Master Robert Molineux of Hale wasa seaman who accompanied Lietenant James Cook
On the first of his 3 voyages of discovery to Auastralia and New Zealand, (1768-71), serving as Master of the Royal Navy Research Ship Endeavour.
The Endeavour crew list records the Master as Robert Molineoux of Hale Lancashire. He probably learned his trade in the thriving port of Liverpool and was appointed Master of the Endeavour in 1768. Prior to departure, from Plymouth on the 26th August, he made his will, leaving everything to his sister “Ellen Molinoux of Liverpool in Lancashire, maiden”.
Endeavour sailed across the Atlantic, rounding Cape Horn and arriving in Tahiti, where she remained for two months. Unfortunately Molinoux’s behaviour here was far from exemplary, as Cook noted”His drunkeness is reprehensible. I must constantly put him to task to keep him off the bottle.”
In October `769, the ship reached the shores of New Zealand, where Cook and his crew spent six months charting the coast, before claiming the territory for the British Crown. The ship then sailed westward and Botany Bay, Australia was sighted on the 19th April 1770.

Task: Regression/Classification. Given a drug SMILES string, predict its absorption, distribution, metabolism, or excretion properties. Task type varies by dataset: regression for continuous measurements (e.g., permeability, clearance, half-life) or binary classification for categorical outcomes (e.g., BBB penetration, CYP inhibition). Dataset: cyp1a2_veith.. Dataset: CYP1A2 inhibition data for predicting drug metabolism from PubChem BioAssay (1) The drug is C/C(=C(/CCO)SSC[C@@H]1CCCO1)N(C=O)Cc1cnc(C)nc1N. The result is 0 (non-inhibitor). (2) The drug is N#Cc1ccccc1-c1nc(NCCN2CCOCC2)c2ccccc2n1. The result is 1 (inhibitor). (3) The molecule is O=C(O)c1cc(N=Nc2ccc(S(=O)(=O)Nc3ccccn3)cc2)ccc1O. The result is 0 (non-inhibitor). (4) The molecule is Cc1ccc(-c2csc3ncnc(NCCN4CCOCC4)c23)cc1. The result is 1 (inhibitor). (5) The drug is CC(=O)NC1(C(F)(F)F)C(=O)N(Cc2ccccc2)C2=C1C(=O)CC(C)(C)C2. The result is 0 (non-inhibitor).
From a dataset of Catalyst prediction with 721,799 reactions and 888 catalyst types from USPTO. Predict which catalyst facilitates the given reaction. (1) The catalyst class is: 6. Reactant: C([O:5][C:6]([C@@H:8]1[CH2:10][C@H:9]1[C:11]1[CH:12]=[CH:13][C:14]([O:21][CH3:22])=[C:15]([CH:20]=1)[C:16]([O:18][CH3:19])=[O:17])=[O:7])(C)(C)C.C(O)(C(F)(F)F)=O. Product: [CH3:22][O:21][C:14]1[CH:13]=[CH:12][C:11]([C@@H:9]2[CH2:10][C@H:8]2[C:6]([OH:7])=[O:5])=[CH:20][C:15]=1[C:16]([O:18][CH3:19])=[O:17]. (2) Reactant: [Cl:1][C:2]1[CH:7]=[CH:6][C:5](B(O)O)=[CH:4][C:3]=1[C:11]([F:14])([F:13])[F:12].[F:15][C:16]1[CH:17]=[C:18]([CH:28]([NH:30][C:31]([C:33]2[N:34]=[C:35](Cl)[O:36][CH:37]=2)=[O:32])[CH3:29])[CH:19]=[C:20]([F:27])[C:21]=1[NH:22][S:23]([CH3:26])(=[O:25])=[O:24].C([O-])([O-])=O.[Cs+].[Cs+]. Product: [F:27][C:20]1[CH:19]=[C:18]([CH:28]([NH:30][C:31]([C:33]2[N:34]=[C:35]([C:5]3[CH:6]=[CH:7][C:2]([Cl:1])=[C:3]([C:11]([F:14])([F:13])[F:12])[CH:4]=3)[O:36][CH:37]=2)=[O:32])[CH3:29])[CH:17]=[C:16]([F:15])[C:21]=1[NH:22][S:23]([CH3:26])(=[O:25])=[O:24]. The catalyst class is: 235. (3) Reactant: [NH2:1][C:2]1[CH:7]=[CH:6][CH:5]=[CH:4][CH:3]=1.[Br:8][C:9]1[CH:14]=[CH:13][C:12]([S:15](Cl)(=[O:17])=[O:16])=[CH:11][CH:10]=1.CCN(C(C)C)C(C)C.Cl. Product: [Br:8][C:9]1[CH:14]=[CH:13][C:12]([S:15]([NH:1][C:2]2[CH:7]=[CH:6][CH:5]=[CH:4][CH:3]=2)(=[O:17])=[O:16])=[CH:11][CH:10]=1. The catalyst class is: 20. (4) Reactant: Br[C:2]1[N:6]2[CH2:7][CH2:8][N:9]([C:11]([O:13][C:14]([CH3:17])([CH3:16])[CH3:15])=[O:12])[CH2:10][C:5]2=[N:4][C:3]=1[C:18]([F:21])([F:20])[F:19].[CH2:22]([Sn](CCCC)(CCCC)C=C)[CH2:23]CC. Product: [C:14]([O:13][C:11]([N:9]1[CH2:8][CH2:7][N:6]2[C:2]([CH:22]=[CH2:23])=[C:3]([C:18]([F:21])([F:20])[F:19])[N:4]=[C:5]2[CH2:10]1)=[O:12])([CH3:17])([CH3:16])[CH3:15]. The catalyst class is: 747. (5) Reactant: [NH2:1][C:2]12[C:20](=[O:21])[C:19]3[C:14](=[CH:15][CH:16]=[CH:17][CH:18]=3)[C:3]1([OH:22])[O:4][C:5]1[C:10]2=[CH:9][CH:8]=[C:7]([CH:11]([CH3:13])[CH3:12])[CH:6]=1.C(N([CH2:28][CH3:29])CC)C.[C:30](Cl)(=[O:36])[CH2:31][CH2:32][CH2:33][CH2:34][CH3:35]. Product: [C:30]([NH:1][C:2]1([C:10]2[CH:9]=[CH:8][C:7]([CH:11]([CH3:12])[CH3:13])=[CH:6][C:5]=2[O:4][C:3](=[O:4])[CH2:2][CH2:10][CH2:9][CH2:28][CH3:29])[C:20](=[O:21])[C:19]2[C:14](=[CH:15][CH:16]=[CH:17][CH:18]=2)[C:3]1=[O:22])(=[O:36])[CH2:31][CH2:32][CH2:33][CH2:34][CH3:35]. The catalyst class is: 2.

Endeavour sailed to Batavia capital of the Dutch East Indies, ominously nicknamed “The grave of the Dutchmen”. Here the ships underwent extensive repairs, before setting sail for home on Boxing Day, 1770.
Unfortunately, many of the crew, including Molinoux, fell ill with malaria and dysentery and the ship called into Cape Town to allow for their recovery or replacement. Endeavour finally embarked on the last leg of the journey on the 15th April 1771, but the same evening, Robert Molinoux succumbed to his illness and was buried at sea near Robben Island.
Molinoux’s memory is preserved in the name of a bay on New Zealand’s south coast and in the former name of the country’s mightiest river, now called the River Clutha, which reaches the sea near Dunedin.